SALT LAKE CITY —
Directions to the Rocky For President campaign headquarters:
First, find an otherwise unmarked door with the number "314" written on it just below Carlucci's Bakery across from Pioneer Park on Salt Lake City's west side. Enter and go up a flight of stairs to the second floor, make your way through another door and continue along a winding corridor, and then, when you miss the small hand-lettered "Rocky" sign on the wall that points to another nondescript door, ask somebody.
And if you think that's difficult, when you finally find his office, ask Rocky about getting on the ballot for 2012.
"I had no idea how absolutely undemocratic this country is when it comes to forming political parties," says Rocky, sitting behind a desk next to a window that looks down onto an alley. "The ballot access is absurd."
Welcome to the third-party world, where former Salt Lake City Mayor Ross Carl "Rocky" Anderson, the human lightning rod, is running for president on the Justice Party ticket.
That's president — as in president of the United States.
Odds are, he won't win, although there is an outside chance he could finish third and wind up with the bronze.
Not that Rocky expects victory. "Not a prayer," is how he assesses his chances. But as always, there's method to his perceived madness. The reason he shut down his High Road for Human Rights foundation to run for an office he can't possibly obtain is because of the greater impact a third party can have, especially in an election year.
"A political party makes more sense," he says. "It's the same message (as High Road), and this way we're reaching tens of thousands of people each week."
No one could say he's doing it for the frills. Inside headquarters, the office staff is as spare as the furnishings. There's a total of five people, and that's counting Rocky.
There's Sally Soriano, the campaign coordinator. A former schoolteacher from Seattle, she heard Rocky give a speech in Portland after he announced his candidacy in January and was in her Kia Rio the next week, driving unannounced to Salt Lake City.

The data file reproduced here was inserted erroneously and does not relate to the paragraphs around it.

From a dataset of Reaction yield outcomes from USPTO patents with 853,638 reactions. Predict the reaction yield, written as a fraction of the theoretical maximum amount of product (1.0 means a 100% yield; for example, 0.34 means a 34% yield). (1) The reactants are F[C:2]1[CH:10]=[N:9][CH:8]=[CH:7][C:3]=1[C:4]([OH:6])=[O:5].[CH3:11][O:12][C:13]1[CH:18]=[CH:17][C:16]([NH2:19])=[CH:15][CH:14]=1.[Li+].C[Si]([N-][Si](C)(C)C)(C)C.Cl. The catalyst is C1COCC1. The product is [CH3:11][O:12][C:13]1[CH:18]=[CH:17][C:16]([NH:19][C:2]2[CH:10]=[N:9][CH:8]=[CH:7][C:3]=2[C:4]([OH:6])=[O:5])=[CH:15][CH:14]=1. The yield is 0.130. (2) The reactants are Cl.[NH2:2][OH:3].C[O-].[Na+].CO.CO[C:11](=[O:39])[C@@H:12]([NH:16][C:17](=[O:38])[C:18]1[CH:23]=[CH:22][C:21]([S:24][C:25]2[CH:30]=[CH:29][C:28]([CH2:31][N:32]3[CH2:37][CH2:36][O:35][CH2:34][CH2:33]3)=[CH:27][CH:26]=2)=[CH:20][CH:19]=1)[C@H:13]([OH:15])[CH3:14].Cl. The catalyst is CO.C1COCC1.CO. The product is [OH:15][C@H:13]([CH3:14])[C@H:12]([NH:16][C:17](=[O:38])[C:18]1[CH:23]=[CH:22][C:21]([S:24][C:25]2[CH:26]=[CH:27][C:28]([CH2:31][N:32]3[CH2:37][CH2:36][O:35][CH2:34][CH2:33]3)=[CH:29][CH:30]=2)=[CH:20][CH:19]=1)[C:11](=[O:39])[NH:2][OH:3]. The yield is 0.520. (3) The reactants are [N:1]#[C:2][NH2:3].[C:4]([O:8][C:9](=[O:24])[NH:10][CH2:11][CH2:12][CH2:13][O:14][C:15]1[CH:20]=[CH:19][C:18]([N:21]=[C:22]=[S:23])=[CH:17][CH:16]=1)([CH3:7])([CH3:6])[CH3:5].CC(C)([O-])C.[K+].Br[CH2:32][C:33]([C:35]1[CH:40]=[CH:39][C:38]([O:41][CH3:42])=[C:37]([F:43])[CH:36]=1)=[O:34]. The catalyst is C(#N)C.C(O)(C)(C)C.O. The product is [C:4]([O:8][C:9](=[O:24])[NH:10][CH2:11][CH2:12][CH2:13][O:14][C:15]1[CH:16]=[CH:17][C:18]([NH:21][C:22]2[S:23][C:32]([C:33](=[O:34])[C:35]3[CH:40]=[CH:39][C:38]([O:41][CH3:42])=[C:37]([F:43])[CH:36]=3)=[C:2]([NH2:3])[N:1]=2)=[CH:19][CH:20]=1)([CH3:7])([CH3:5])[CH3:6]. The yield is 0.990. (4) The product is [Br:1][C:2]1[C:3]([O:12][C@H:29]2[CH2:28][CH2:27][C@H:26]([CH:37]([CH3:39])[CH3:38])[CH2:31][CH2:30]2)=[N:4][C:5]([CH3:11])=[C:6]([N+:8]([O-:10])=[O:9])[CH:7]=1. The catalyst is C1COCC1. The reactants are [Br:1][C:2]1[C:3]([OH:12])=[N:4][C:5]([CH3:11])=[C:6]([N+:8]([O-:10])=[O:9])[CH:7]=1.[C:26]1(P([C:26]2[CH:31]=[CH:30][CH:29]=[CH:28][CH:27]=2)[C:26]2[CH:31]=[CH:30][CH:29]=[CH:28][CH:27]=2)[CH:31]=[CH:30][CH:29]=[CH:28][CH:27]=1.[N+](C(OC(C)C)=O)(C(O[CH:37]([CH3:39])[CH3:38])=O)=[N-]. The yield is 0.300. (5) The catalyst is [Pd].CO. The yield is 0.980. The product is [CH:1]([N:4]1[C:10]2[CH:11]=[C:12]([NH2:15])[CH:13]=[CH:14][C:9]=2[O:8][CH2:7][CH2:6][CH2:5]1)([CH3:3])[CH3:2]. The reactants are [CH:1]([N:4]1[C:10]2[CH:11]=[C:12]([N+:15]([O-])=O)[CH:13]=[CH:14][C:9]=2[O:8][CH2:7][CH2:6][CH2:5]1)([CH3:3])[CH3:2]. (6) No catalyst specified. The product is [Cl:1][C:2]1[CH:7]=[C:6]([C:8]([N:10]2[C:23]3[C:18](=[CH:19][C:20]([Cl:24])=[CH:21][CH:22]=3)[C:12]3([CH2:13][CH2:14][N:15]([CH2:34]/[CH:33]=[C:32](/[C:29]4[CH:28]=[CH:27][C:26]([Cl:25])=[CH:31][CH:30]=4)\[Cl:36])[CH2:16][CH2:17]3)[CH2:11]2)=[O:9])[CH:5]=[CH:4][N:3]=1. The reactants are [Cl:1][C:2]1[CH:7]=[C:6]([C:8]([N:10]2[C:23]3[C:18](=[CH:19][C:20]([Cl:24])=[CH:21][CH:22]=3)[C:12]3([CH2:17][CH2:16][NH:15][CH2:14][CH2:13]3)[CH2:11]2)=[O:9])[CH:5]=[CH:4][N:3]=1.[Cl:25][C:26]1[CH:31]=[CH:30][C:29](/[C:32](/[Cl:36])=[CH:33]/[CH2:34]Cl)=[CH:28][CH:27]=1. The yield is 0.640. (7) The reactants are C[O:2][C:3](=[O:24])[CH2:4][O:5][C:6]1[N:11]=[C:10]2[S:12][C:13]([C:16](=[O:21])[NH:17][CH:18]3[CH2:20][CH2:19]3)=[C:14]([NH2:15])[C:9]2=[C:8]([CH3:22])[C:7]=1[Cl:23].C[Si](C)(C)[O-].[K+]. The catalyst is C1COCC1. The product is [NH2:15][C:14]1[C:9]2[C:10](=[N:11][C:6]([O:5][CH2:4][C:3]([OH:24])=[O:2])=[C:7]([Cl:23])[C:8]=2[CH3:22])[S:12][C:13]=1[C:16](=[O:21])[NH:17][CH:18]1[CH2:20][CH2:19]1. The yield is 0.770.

There's Nancy Karter, the office manager. An out-of-work accountant from Indiana, she was doing political research on the Internet back home when she came across Rocky's views and beelined it to Utah to volunteer.
There's Walter Mason, the ballot-access coordinator from Salt Lake City. He phoned up Rocky and asked specifically to be the point man in getting the Justice Party on the ballot in as many states as possible. So far they've made it through the red tape in nine states, including Utah. They're hoping for as many as 20, with write-in capability in all but five.
And there's Devan Bailey, the campaign designer from Centerville. Devan, 22, is one semester from graduating from Weber State. An admirer of Rocky going back to his antiwar demonstrations when he was mayor, Devan and a friend stopped by Rocky's house in Salt Lake City one night for a political conversation and the next thing Devan knew he was setting up Rocky's website, www.voterocky.org.
Nine months ago, Rocky Anderson knew none of these people.
One of the bedrock principles of Rocky's campaign is that money has corrupted politics, but it hasn't corrupted anything here. Nobody's getting rich. Bailey makes a small salary that he supplements by doing a landscaping job twice a week. Mason gets $200 a month, the amount he asked for so he could buy gas and an occasional lunch. Karter gets $500 a month, barely enough for the apartment she's renting downtown, and so far Soriano has received absolutely nothing, although Rocky is letting her stay at his house rent-free.
As for Rocky, "It's devastating financially," he shrugs, estimating he'll eat through $35,000 of his savings this year. It helps that he still drives his 1999 Honda that runs on clean natural gas, his mortgage is paid off, and these days he wears iron-free shirts.
"I always took my shirts to the dry cleaner," he says of those halcyon days when he ran things from a much bigger office in City Hall. "Now I've learned how to launder them myself."
But there is no whine in Rocky's voice. His disdain is reserved for America's "march toward totalitarianism."
"There are so many people in this country who feel completely disenfranchised," he says. "People who feel they were duped by all the hope and change promised four years ago. I represent the issues that are important to people more than Obama or Romney. I really am mainstream."
The fact that he's saying all this in an office that would give GPS a run for its money is as lost on him as it is beside the point.
For Rocky, now as always, it's the message, not where it's coming from.
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